2022 Review: Bear flattening as short-term rates lead the curve higher
Following the deep bear market of 2021, when fixed income yields reversed from the lows of 2020 and bond prices slumped 35%, the year 2022 opened to bullish sentiments occasioned by a tidal wave of liquidity from the uncontested redemption of the January 2022 FGN bond. The repayment of this bond with principal of NGN605billion overwhelmed domestic money markets pushing interbank rates to low single digits 5-6% and worked to entirely offset longstanding fundamental concerns (rising inflation expectations, high projected fiscal borrowings and worsening USD liquidity) which had stalked domestic debt markets for some time. Indeed, the trend was so bullish that bond markets were up over 10% at some point in H1 2022. However, after reiterating a dovish theme at its January and March 2022 monetary policy meetings, the CBN changed course at its May meeting when it delivered the first of many rate hikes (totally 500bps over the year). To be sure, this was a complete reversion to monetary orthodoxy (from its three-year dalliance with unconventional monetary policy) as the CBN hiked the rates on its intervention loans and returned to quantitative tightening with large adhoc CRR debits which closed November 2022 at NGN12trillion. The net effect of the change in CBN posture towards a tight stance was that rates along the Naira yield curve closed 2022 up +174bps. The upswing was uneven across the curve: with the 1-2year portion seeing a 374bps increment, relative to 230bps on the belly and 174bps on the long end. This was driven by the re-pricing in 1-yr NTB yields after CBN tightening dried up banking system liquidity. Overall, the yield curve bear flattened in tandem with the call in our 2022 outlook.
Figure 1: Naira Yield Curve
From a fundamental perspective, inflation surged over the year (up 586bps to 21.5%) following shocks to energy prices (in particular diesel) with knock-on effects on food prices, alongside further currency weakness. This upswing implied no changes in real yields which closed 2022 at negative 6.6% unchanged from 2021 levels. However, the repricing in yields drove a compression in term premiums from 620 basis points at the end of 2021 to 220bps which is near trend levels and would suggest less impetus for wild swings going forward but more range bound trading trends in bond yields.
Figure 2: Nominal and Real Bond Yields
Source: Authors Calculation
In terms of demand and supply dynamics, the DMO sold a record NGN3.1trillion worth of bonds (including a NGN164billion sukuk sale) up from 2021’s record of NGN2.7trillion which is testament to the large fiscal deficit. The increased bond supply meant that the government had to pay a higher cost and indeed average stop rates at the monthly bond auctions rose to a three year high of 13.05% (2021: 12.22%). On the NTB segment, the DMO was less predictable with the debt agency electing to net issue NGN783billion in H1 2022 in response to the liquidity surfeit at single digit yields while it shriveled over H2 with net redemptions of NGN81billion as tight money market conditions and elevated bank placement rates made short-term borrowing more expensive.
In terms of CBN activity, the apex bank net repaid over NGN1trillion into money markets as it continued to shrink the size of its OMO bill position which closed the year at NGN230billion. This is a remarkable number as the CBN appears to have completely changed the structure of its liquidity management operations away from the historically expensive OMO bill securities towards the use of near zero yielding SPEB instruments and zero cost CRR debits. While the reduction of OMO bills is positive for CBN profitability which had been previously endangered, the development makes monetary transmission through conventional OMO operations unclear which could have implications for the future conduct of monetary policy. This perhaps explains the wider spread between primary and secondary market bond yields which has expanded over the last three years – a reprise of the 2009-2010 era where the CBN embarked on a similar low yield strategy to cope with the global financial crisis.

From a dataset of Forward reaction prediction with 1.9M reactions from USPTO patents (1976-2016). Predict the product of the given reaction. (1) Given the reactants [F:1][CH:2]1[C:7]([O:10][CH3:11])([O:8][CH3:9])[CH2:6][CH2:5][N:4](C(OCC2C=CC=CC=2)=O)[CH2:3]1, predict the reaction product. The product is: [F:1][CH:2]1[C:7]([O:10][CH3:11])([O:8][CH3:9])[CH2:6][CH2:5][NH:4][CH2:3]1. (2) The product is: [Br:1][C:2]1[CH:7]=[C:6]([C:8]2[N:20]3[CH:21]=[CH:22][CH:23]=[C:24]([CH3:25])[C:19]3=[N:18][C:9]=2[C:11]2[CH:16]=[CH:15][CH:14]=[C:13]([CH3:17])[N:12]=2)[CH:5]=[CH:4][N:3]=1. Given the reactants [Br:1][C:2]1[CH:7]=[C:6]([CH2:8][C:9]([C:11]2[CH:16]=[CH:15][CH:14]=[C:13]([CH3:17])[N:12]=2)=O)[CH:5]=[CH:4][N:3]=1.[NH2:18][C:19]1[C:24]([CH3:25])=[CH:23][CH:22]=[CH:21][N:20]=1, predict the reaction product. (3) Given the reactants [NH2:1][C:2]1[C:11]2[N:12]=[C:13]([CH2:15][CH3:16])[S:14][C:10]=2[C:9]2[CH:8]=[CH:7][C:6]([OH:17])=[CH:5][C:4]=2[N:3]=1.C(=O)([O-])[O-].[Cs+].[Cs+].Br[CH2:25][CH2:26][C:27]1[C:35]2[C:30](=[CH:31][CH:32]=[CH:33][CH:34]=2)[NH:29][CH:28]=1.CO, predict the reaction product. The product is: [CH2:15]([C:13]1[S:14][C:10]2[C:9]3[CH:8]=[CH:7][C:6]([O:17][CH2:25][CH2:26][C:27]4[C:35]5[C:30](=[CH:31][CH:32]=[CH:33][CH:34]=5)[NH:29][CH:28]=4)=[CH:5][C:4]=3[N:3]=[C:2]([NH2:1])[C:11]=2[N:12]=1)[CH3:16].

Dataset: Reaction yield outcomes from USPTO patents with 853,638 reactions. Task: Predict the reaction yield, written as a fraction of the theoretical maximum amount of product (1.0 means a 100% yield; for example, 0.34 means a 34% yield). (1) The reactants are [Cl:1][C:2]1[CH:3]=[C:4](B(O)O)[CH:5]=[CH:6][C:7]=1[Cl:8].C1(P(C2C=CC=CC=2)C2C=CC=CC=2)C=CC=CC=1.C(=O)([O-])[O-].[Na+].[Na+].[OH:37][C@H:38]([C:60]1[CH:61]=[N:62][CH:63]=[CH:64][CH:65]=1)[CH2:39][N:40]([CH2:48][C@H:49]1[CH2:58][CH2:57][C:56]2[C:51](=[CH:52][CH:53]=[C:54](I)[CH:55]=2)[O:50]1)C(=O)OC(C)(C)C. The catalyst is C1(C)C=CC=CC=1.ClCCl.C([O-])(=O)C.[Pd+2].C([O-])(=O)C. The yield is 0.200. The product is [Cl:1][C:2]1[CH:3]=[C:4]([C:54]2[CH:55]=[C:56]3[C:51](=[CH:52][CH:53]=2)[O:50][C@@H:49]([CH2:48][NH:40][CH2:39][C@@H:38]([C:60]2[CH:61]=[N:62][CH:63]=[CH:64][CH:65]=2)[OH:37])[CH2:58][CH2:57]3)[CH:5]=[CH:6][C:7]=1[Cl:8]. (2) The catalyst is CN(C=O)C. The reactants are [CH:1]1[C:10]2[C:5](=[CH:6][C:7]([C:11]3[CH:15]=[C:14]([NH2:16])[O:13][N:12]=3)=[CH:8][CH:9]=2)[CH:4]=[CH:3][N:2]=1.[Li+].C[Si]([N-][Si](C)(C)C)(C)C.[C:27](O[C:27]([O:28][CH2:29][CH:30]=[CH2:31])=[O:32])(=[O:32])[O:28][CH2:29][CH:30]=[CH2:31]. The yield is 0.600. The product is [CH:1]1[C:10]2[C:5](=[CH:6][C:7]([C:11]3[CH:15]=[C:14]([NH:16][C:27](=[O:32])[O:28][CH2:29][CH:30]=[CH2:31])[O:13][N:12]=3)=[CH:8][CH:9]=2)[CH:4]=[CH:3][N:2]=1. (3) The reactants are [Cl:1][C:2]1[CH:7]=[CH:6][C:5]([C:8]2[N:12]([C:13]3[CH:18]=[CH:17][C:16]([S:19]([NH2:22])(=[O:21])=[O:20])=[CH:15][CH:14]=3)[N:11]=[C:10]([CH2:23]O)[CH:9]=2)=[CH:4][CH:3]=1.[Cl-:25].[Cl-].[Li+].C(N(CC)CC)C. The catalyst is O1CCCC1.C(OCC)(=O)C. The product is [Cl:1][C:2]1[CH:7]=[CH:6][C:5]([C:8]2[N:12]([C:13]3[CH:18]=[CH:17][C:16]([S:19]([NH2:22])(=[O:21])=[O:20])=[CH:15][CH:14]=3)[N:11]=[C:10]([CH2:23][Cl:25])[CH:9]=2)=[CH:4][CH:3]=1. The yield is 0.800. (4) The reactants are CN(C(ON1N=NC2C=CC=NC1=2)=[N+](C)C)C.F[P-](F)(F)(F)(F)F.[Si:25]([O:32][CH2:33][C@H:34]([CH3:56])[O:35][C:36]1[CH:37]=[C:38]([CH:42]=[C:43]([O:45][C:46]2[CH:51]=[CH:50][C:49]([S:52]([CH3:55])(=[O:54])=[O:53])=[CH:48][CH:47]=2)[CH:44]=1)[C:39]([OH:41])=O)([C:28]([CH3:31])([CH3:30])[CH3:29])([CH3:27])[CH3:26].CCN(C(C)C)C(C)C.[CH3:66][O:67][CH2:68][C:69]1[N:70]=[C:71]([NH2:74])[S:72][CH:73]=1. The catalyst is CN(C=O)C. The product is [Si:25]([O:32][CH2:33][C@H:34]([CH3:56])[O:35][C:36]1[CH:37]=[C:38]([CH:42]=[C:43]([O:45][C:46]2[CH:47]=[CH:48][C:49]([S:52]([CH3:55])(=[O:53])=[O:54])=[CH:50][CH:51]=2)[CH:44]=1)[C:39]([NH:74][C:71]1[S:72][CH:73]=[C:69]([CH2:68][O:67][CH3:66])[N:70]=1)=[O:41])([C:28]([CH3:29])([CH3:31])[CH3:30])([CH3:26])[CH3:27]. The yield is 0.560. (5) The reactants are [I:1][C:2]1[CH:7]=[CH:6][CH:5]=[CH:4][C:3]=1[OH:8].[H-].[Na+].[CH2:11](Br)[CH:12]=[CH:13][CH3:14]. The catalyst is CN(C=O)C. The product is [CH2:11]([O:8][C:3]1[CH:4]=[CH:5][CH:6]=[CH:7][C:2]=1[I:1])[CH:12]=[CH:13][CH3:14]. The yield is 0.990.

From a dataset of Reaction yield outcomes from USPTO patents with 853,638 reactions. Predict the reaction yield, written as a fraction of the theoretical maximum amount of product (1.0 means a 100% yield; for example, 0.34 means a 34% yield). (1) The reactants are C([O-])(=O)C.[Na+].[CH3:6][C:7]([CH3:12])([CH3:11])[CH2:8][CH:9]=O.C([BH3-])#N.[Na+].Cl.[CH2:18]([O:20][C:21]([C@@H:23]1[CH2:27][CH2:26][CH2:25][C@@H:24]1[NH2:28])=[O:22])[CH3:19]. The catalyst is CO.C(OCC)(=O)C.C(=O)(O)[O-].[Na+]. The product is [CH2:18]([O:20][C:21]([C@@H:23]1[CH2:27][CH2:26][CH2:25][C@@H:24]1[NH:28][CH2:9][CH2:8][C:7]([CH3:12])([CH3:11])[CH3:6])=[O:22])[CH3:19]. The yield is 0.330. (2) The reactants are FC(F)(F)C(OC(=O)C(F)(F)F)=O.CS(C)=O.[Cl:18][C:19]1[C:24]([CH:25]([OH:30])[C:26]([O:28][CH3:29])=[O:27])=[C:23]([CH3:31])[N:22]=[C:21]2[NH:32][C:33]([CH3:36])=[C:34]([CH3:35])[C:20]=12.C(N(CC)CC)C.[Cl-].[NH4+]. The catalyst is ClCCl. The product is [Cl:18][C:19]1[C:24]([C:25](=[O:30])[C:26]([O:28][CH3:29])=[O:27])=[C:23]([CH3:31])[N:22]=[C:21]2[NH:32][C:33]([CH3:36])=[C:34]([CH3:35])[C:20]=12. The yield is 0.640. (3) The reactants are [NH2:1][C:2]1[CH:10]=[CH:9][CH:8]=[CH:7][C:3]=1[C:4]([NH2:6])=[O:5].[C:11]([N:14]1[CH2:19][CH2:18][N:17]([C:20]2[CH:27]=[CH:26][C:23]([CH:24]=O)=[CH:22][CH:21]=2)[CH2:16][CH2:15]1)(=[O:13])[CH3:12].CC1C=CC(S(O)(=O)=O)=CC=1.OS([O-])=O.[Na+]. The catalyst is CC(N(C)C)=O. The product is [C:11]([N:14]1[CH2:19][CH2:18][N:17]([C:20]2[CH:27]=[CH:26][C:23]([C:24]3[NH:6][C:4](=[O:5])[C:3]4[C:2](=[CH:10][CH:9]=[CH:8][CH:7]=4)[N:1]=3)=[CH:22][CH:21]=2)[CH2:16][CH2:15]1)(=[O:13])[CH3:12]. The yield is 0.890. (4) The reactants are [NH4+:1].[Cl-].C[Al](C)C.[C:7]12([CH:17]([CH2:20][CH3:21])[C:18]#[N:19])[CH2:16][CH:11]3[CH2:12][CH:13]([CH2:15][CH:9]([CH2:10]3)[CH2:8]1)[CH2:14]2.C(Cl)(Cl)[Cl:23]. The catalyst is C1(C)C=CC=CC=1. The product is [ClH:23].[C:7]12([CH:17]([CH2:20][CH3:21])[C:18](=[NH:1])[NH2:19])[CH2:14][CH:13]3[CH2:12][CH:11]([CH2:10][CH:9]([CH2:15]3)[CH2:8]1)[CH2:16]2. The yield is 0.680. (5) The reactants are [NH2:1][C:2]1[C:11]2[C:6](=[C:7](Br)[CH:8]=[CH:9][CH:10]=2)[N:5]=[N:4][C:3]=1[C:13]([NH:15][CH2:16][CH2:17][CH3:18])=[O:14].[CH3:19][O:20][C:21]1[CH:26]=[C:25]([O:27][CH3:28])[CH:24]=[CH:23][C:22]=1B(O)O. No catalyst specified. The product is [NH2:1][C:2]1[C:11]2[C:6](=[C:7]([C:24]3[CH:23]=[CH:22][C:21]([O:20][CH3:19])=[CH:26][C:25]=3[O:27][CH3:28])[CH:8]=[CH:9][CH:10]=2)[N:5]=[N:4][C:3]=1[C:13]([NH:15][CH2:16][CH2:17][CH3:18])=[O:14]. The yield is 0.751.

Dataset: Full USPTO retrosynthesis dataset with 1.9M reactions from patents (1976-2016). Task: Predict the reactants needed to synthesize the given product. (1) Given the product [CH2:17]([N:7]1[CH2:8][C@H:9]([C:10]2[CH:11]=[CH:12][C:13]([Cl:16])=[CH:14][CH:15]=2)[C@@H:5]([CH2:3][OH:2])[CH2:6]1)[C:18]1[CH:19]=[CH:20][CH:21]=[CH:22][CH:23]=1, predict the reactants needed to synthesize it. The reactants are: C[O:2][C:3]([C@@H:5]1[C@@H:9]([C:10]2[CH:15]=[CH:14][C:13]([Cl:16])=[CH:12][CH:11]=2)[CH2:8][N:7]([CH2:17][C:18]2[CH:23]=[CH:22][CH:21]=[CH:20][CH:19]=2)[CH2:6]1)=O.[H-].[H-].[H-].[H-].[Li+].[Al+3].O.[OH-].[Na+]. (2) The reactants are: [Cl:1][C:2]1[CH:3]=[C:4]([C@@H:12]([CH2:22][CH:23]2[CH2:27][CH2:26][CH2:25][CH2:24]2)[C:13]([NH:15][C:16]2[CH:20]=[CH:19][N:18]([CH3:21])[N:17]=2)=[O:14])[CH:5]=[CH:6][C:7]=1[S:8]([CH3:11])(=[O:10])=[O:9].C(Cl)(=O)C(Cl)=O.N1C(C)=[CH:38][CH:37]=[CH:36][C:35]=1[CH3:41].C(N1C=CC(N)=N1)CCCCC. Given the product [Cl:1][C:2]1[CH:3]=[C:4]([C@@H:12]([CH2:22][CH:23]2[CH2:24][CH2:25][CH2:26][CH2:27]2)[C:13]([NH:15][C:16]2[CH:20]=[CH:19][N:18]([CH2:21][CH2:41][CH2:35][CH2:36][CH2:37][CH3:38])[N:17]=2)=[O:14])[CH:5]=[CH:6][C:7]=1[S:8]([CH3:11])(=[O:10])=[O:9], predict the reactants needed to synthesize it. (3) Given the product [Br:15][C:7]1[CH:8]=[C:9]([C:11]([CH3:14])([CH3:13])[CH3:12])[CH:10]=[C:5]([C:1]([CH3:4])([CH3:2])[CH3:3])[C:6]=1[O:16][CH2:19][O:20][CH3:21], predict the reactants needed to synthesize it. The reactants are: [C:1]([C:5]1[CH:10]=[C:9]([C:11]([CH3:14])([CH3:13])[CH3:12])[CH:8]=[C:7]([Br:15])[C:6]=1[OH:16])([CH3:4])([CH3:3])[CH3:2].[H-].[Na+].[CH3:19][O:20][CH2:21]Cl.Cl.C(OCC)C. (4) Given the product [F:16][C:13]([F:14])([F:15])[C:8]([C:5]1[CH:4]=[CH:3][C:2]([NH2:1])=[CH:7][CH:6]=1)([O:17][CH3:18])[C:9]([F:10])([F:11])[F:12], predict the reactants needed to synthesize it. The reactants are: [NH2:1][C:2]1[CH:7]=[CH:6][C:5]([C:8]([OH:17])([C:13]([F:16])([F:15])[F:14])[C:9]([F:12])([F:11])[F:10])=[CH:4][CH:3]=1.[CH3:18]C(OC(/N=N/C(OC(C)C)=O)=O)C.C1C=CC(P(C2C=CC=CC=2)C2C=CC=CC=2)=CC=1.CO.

Figure 3: Primary and Secondary Market Bond Yields
2023: The Year Ahead – Higher government borrowings, bear curve steepening
2023 is a year of many transitions. At the global level, after speedy rate hikes to quell inflation, major central banks are likely to apply the brakes to the tightening cycle as a mix of base effects and tight credit conditions drive a slowdown in inflation.
At home, Nigeria is at another inflection point politically with another general election that will see the exit of the Muhammadu Buhari administration for a new government. The absence of strong polling makes the outcome of the election unclear though whichever candidate emerges from the front three, the hand they are being dealt with is a weak one. Between widespread insecurity, a weak fiscal balance sheet and a broken exchange rate system there will be little time for any honeymoon but strong decisive actions which will deliver immediate pain to the very electorate they are presently wooing. Thus, dealing with transitions globally and at home is a key theme for 2023. Staying flexible and waiting for the waves is how to play it.
I will outline key themes that will dominate fixed income market sentiments:
Post-election actions on key economic prices, big adjustments on the cards: In the 2023 budget signed into law, the Budget Office notes that the budget modelled petrol subsidy for six months. Already, the appearance of fuel queues all over Nigeria and the increase in actual prices paid over the regulated level of NGN175/litre suggests the present system is unlikely to hold longer. Thus, the next Nigerian president will need to take decisive action on the existing petrol subsidy (which the Buhari government has cowardly refused to take). To remove the subsidy entirely would require a hike in petrol prices towards NGN500-600/litre which is unlikely whichever president is elected. The dictum, ‘we campaign in poetry and govern in prose’ is a very useful one when it comes to believing Nigerian political campaign manifestos. Thus, my suspicion is that we are unlikely to see a clean break from petrol subsidies but rather a step-wise coping approach wherein petrol prices likely move towards NGN250-350/litre and potentially future adjustments to bridge pricing gaps.
The next key economic action is on the now broken exchange rate regime. The system over the last seven years reflects the obstinate position of the Buhari presidency which found a willing accomplice in the unorthodox economic philosophy of the CBN governor. The next president, without any emotional baggage of attraction to the existing failed system and a new economic management team will likely push for some normalization in the FX system which might see an adjustment in the rate towards NGN550-600/litre and possible return to the pre-2014 exchange rate system abolished by the CBN governor. In the event, the incoming president fails to do neither, we should be prepared for another wilderness style dalliance with heterodox economic policies.